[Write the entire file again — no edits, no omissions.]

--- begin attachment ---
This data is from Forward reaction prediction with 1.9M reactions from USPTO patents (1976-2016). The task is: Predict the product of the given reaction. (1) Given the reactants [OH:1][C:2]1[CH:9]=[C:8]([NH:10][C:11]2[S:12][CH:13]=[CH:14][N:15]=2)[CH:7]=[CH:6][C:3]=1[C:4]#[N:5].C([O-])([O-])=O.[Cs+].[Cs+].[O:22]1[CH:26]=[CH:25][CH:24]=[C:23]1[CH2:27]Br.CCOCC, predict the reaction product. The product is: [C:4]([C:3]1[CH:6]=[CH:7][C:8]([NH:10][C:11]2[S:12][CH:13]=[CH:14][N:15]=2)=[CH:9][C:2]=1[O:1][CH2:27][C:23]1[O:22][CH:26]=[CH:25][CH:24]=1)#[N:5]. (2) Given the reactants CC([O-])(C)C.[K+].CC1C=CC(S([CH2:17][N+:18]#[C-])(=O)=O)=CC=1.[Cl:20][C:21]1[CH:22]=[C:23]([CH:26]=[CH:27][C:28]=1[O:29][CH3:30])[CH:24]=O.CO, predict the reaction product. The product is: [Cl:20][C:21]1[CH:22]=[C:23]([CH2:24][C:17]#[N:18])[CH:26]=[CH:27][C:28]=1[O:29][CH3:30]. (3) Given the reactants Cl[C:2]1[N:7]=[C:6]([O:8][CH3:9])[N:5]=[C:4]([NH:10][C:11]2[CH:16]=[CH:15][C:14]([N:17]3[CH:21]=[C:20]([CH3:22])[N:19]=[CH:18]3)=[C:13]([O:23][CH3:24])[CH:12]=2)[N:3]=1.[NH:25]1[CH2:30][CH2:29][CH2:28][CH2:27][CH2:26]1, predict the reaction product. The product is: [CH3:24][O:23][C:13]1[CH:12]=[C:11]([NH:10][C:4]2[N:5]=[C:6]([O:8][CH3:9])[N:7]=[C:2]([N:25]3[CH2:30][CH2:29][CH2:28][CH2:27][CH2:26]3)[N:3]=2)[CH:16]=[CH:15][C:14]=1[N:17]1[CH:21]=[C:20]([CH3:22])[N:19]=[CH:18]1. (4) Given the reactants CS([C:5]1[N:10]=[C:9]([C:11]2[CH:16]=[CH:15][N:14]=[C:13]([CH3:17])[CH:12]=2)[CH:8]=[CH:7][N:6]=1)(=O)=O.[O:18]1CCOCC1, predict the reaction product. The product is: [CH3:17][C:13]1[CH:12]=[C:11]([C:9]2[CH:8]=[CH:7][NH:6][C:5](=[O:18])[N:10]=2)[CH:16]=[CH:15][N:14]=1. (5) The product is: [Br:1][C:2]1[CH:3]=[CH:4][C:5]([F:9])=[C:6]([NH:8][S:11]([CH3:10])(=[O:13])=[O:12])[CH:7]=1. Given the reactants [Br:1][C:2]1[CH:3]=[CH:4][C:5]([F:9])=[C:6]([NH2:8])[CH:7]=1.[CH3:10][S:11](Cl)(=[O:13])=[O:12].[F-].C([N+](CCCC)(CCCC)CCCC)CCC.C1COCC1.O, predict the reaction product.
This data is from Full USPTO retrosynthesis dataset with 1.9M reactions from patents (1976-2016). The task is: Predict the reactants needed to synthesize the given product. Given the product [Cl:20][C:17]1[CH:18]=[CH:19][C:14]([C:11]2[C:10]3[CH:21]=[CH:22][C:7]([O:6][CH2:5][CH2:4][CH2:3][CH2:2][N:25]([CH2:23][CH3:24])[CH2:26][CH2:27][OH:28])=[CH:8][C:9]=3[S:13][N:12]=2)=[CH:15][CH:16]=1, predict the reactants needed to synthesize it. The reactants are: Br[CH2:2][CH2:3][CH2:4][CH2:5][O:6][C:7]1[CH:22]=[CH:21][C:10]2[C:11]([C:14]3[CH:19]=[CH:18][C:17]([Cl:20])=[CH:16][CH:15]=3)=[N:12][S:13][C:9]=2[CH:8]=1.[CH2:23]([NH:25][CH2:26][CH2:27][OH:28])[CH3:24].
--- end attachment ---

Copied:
This data is from Forward reaction prediction with 1.9M reactions from USPTO patents (1976-2016). The task is: Predict the product of the given reaction. (1) Given the reactants [OH:1][C:2]1[CH:9]=[C:8]([NH:10][C:11]2[S:12][CH:13]=[CH:14][N:15]=2)[CH:7]=[CH:6][C:3]=1[C:4]#[N:5].C([O-])([O-])=O.[Cs+].[Cs+].[O:22]1[CH:26]=[CH:25][CH:24]=[C:23]1[CH2:27]Br.CCOCC, predict the reaction product. The product is: [C:4]([C:3]1[CH:6]=[CH:7][C:8]([NH:10][C:11]2[S:12][CH:13]=[CH:14][N:15]=2)=[CH:9][C:2]=1[O:1][CH2:27][C:23]1[O:22][CH:26]=[CH:25][CH:24]=1)#[N:5]. (2) Given the reactants CC([O-])(C)C.[K+].CC1C=CC(S([CH2:17][N+:18]#[C-])(=O)=O)=CC=1.[Cl:20][C:21]1[CH:22]=[C:23]([CH:26]=[CH:27][C:28]=1[O:29][CH3:30])[CH:24]=O.CO, predict the reaction product. The product is: [Cl:20][C:21]1[CH:22]=[C:23]([CH2:24][C:17]#[N:18])[CH:26]=[CH:27][C:28]=1[O:29][CH3:30]. (3) Given the reactants Cl[C:2]1[N:7]=[C:6]([O:8][CH3:9])[N:5]=[C:4]([NH:10][C:11]2[CH:16]=[CH:15][C:14]([N:17]3[CH:21]=[C:20]([CH3:22])[N:19]=[CH:18]3)=[C:13]([O:23][CH3:24])[CH:12]=2)[N:3]=1.[NH:25]1[CH2:30][CH2:29][CH2:28][CH2:27][CH2:26]1, predict the reaction product. The product is: [CH3:24][O:23][C:13]1[CH:12]=[C:11]([NH:10][C:4]2[N:5]=[C:6]([O:8][CH3:9])[N:7]=[C:2]([N:25]3[CH2:30][CH2:29][CH2:28][CH2:27][CH2:26]3)[N:3]=2)[CH:16]=[CH:15][C:14]=1[N:17]1[CH:21]=[C:20]([CH3:22])[N:19]=[CH:18]1. (4) Given the reactants CS([C:5]1[N:10]=[C:9]([C:11]2[CH:16]=[CH:15][N:14]=[C:13]([CH3:17])[CH:12]=2)[CH:8]=[CH:7][N:6]=1)(=O)=O.[O:18]1CCOCC1, predict the reaction product. The product is: [CH3:17][C:13]1[CH:12]=[C:11]([C:9]2[CH:8]=[CH:7][NH:6][C:5](=[O:18])[N:10]=2)[CH:16]=[CH:15][N:14]=1. (5) The product is: [Br:1][C:2]1[CH:3]=[CH:4][C:5]([F:9])=[C:6]([NH:8][S:11]([CH3:10])(=[O:13])=[O:12])[CH:7]=1. Given the reactants [Br:1][C:2]1[CH:3]=[CH:4][C:5]([F:9])=[C:6]([NH2:8])[CH:7]=1.[CH3:10][S:11](Cl)(=[O:13])=[O:12].[F-].C([N+](CCCC)(CCCC)CCCC)CCC.C1COCC1.O, predict the reaction product.
This data is from Full USPTO retrosynthesis dataset with 1.9M reactions from patents (1976-2016). The task is: Predict the reactants needed to synthesize the given product. Given the product [Cl:20][C:17]1[CH:18]=[CH:19][C:14]([C:11]2[C:10]3[CH:21]=[CH:22][C:7]([O:6][CH2:5][CH2:4][CH2:3][CH2:2][N:25]([CH2:23][CH3:24])[CH2:26][CH2:27][OH:28])=[CH:8][C:9]=3[S:13][N:12]=2)=[CH:15][CH:16]=1, predict the reactants needed to synthesize it. The reactants are: Br[CH2:2][CH2:3][CH2:4][CH2:5][O:6][C:7]1[CH:22]=[CH:21][C:10]2[C:11]([C:14]3[CH:19]=[CH:18][C:17]([Cl:20])=[CH:16][CH:15]=3)=[N:12][S:13][C:9]=2[CH:8]=1.[CH2:23]([NH:25][CH2:26][CH2:27][OH:28])[CH3:24].